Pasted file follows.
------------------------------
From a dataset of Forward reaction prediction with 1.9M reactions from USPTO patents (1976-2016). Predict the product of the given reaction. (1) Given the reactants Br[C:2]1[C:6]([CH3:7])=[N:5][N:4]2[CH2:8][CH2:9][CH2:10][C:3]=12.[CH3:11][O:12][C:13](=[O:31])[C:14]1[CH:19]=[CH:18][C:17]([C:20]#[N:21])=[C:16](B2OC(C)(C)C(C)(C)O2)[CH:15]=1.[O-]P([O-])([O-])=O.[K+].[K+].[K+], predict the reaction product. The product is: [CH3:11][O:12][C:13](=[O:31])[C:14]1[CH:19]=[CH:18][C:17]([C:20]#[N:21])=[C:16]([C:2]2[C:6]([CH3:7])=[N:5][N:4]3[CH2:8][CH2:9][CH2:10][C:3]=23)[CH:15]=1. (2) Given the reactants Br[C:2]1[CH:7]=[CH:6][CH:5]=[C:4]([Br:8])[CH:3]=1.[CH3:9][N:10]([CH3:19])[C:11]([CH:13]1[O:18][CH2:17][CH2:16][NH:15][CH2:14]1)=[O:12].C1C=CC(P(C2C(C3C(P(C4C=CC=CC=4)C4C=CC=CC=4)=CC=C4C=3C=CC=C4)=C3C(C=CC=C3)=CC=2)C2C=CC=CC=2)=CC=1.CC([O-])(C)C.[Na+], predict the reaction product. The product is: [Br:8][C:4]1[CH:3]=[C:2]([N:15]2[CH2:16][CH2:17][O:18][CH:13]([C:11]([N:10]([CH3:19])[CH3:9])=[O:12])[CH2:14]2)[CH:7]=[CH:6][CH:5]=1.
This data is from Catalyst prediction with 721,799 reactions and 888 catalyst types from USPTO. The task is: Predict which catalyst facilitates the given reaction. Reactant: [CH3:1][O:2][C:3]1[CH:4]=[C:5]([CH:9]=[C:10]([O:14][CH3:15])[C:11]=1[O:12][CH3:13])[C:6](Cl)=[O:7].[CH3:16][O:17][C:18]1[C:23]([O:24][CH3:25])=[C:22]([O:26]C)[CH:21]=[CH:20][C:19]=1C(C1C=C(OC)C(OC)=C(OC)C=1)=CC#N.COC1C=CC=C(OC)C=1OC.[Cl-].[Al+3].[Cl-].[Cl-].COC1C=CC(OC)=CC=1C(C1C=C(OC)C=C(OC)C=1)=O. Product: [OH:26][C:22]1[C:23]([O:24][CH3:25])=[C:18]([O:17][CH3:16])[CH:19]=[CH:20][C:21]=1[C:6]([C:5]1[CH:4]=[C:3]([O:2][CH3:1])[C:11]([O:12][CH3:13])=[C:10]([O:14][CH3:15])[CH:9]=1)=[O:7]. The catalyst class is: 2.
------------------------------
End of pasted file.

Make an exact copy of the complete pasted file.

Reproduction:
From a dataset of Forward reaction prediction with 1.9M reactions from USPTO patents (1976-2016). Predict the product of the given reaction. (1) Given the reactants Br[C:2]1[C:6]([CH3:7])=[N:5][N:4]2[CH2:8][CH2:9][CH2:10][C:3]=12.[CH3:11][O:12][C:13](=[O:31])[C:14]1[CH:19]=[CH:18][C:17]([C:20]#[N:21])=[C:16](B2OC(C)(C)C(C)(C)O2)[CH:15]=1.[O-]P([O-])([O-])=O.[K+].[K+].[K+], predict the reaction product. The product is: [CH3:11][O:12][C:13](=[O:31])[C:14]1[CH:19]=[CH:18][C:17]([C:20]#[N:21])=[C:16]([C:2]2[C:6]([CH3:7])=[N:5][N:4]3[CH2:8][CH2:9][CH2:10][C:3]=23)[CH:15]=1. (2) Given the reactants Br[C:2]1[CH:7]=[CH:6][CH:5]=[C:4]([Br:8])[CH:3]=1.[CH3:9][N:10]([CH3:19])[C:11]([CH:13]1[O:18][CH2:17][CH2:16][NH:15][CH2:14]1)=[O:12].C1C=CC(P(C2C(C3C(P(C4C=CC=CC=4)C4C=CC=CC=4)=CC=C4C=3C=CC=C4)=C3C(C=CC=C3)=CC=2)C2C=CC=CC=2)=CC=1.CC([O-])(C)C.[Na+], predict the reaction product. The product is: [Br:8][C:4]1[CH:3]=[C:2]([N:15]2[CH2:16][CH2:17][O:18][CH:13]([C:11]([N:10]([CH3:19])[CH3:9])=[O:12])[CH2:14]2)[CH:7]=[CH:6][CH:5]=1.
This data is from Catalyst prediction with 721,799 reactions and 888 catalyst types from USPTO. The task is: Predict which catalyst facilitates the given reaction. Reactant: [CH3:1][O:2][C:3]1[CH:4]=[C:5]([CH:9]=[C:10]([O:14][CH3:15])[C:11]=1[O:12][CH3:13])[C:6](Cl)=[O:7].[CH3:16][O:17][C:18]1[C:23]([O:24][CH3:25])=[C:22]([O:26]C)[CH:21]=[CH:20][C:19]=1C(C1C=C(OC)C(OC)=C(OC)C=1)=CC#N.COC1C=CC=C(OC)C=1OC.[Cl-].[Al+3].[Cl-].[Cl-].COC1C=CC(OC)=CC=1C(C1C=C(OC)C=C(OC)C=1)=O. Product: [OH:26][C:22]1[C:23]([O:24][CH3:25])=[C:18]([O:17][CH3:16])[CH:19]=[CH:20][C:21]=1[C:6]([C:5]1[CH:4]=[C:3]([O:2][CH3:1])[C:11]([O:12][CH3:13])=[C:10]([O:14][CH3:15])[CH:9]=1)=[O:7]. The catalyst class is: 2.